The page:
3 Easy Ways to Make a More Energy-Efficient Kitchen
Updated: Nov 7, 2019
When we think of an energy-efficient kitchen, we typically look to appliances with that trusty Energy Star badge. Switching out power-sucking appliances saves a lot of energy and money on electricity bills, but there are also easy, cost-effective ways to further downsize your kitchen’s eco-footprint.
After all, a whopping 35% of energy is wasted by the average home, according to Connect4Climate. Shrinking that percentage – whether you’re doing a kitchen remodel or not – will not only please Mother Nature, it’ll keep your hard-earned cash from swirling down the drain. Making small green changes can make a huge difference, so here are our top three energy-saving tips.
A standard-flow kitchen faucet will dispense 2.2 gallons per minute. WaterSense-labeled faucets and accessories can reduce water flow by 30% or more, without sacrificing performance. These low-flow options are available in tons of styles and finishes, and while they cost a little more money than standard options, they’ll save water and the cost of heating that water.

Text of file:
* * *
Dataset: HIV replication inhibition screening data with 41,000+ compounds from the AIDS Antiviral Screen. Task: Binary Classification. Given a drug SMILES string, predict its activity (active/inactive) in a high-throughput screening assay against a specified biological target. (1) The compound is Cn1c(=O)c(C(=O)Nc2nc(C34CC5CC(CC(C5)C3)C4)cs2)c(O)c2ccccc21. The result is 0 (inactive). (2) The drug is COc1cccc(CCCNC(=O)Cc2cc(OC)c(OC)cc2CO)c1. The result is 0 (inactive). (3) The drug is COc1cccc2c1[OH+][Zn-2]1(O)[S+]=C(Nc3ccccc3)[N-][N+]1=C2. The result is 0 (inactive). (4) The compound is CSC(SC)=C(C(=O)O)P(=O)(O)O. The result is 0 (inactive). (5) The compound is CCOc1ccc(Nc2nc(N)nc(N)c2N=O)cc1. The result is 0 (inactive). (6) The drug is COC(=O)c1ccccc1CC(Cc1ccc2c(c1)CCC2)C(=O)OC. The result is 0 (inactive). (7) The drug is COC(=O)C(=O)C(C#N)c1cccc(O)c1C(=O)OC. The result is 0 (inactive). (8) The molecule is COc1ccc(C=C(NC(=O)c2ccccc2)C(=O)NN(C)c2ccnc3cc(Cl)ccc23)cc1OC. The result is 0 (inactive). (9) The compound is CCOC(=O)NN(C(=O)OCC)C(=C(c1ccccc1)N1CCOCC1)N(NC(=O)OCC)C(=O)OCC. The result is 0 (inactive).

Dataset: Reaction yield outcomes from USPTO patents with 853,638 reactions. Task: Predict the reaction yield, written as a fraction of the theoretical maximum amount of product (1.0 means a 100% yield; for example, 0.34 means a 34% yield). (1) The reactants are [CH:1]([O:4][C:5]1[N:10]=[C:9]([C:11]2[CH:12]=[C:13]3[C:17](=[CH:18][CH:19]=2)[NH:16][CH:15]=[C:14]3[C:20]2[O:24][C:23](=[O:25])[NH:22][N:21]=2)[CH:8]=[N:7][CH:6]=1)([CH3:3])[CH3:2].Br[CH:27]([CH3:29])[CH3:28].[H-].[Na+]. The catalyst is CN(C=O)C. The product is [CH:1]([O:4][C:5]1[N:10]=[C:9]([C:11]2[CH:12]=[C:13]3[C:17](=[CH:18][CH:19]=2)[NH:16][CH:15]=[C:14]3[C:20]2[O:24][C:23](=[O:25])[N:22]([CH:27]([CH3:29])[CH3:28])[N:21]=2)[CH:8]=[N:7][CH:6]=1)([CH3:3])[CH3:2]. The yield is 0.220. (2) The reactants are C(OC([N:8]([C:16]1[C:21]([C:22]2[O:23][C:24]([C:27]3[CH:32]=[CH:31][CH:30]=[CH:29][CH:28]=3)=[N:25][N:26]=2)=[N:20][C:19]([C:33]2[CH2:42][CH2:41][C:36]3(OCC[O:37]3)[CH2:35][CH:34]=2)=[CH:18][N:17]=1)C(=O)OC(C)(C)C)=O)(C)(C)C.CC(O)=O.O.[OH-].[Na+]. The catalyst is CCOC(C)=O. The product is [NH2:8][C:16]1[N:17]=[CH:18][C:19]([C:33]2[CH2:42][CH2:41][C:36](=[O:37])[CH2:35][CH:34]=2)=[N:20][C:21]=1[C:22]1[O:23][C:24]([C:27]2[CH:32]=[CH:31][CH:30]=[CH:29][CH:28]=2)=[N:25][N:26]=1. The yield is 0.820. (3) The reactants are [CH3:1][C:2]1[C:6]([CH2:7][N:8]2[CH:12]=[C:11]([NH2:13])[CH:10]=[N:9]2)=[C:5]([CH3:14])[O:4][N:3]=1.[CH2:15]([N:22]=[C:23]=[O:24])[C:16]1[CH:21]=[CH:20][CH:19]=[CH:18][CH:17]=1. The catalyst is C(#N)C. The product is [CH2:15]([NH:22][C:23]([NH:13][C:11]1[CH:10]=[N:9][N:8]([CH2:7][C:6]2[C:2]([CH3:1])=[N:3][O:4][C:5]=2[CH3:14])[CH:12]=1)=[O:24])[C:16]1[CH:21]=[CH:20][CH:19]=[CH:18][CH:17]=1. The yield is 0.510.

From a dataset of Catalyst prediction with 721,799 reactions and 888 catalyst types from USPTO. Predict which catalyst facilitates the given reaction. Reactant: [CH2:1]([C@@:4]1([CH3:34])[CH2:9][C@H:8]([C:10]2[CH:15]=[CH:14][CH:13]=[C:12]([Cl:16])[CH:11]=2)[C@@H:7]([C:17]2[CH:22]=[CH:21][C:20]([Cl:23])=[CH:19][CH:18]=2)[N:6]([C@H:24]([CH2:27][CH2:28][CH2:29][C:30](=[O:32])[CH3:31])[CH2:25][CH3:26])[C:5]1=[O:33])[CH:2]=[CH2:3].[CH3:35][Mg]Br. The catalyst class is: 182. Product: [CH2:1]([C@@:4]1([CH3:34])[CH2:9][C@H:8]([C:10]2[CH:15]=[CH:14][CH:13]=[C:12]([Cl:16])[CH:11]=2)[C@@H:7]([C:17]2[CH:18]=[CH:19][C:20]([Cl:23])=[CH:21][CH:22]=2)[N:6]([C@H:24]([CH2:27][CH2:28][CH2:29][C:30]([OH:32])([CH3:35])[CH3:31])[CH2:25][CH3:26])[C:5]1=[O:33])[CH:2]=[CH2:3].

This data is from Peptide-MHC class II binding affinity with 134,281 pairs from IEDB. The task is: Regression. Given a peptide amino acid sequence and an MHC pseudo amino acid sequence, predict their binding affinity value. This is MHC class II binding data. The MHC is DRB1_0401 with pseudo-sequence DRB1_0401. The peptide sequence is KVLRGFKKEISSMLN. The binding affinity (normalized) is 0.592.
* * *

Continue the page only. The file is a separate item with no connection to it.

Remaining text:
Lighting is the third-largest energy user in the house, so swapping out bulbs for energy-efficient ones will benefit your home’s utility bill by reducing the amount of electricity being used. Energy.gov advises that “replacing your home's five most frequently used light fixtures or bulbs with models that have earned the Energy Star you can save $45 each year.” These bulbs – available as LEDs, CFLs (compact fluorescent lamps) and halogen incandescents – not only save money and avoid wasting energy but also provide the same amount of light. So, they’re a no-brainer.
Did you know that 94% of the food we throw out – some 38 million tons – ends up in landfills? This nosh-pileup creates needless carbon emissions and reduces resources for generations to come. Being careful how about much food we buy, how we efficiently cooking the food, how we store it and what we’re throwing away are all smart ways to reduce and reuse. Another excellent option is composting. At first, this technique can be a daunting (and unsavory) but consider this: You can compost in a composting bin inside your home, without drawing pests and creating an odor. But then what? Use it in your garden or dispose of it via your local compost service, who will put it to good use.
Miscellaneous Energy Efficiency Tips for Cutting Energy Bills
Keep the oven door closed. As hard as it may be, avoid peeking at food and letting all that heat escape, which also increases the cooking time.
On that same note, keep lids on pots and pans when letting food simmer or come to a boil.
Avoid leaving the refrigerator door open. Instead, quickly grab what you need and avoid that habit of peering in the fridge deciding what to eat.
Instead of having the dishwasher dry dishes with a decent amount of energy, let them air dry by propping the door open overnight.
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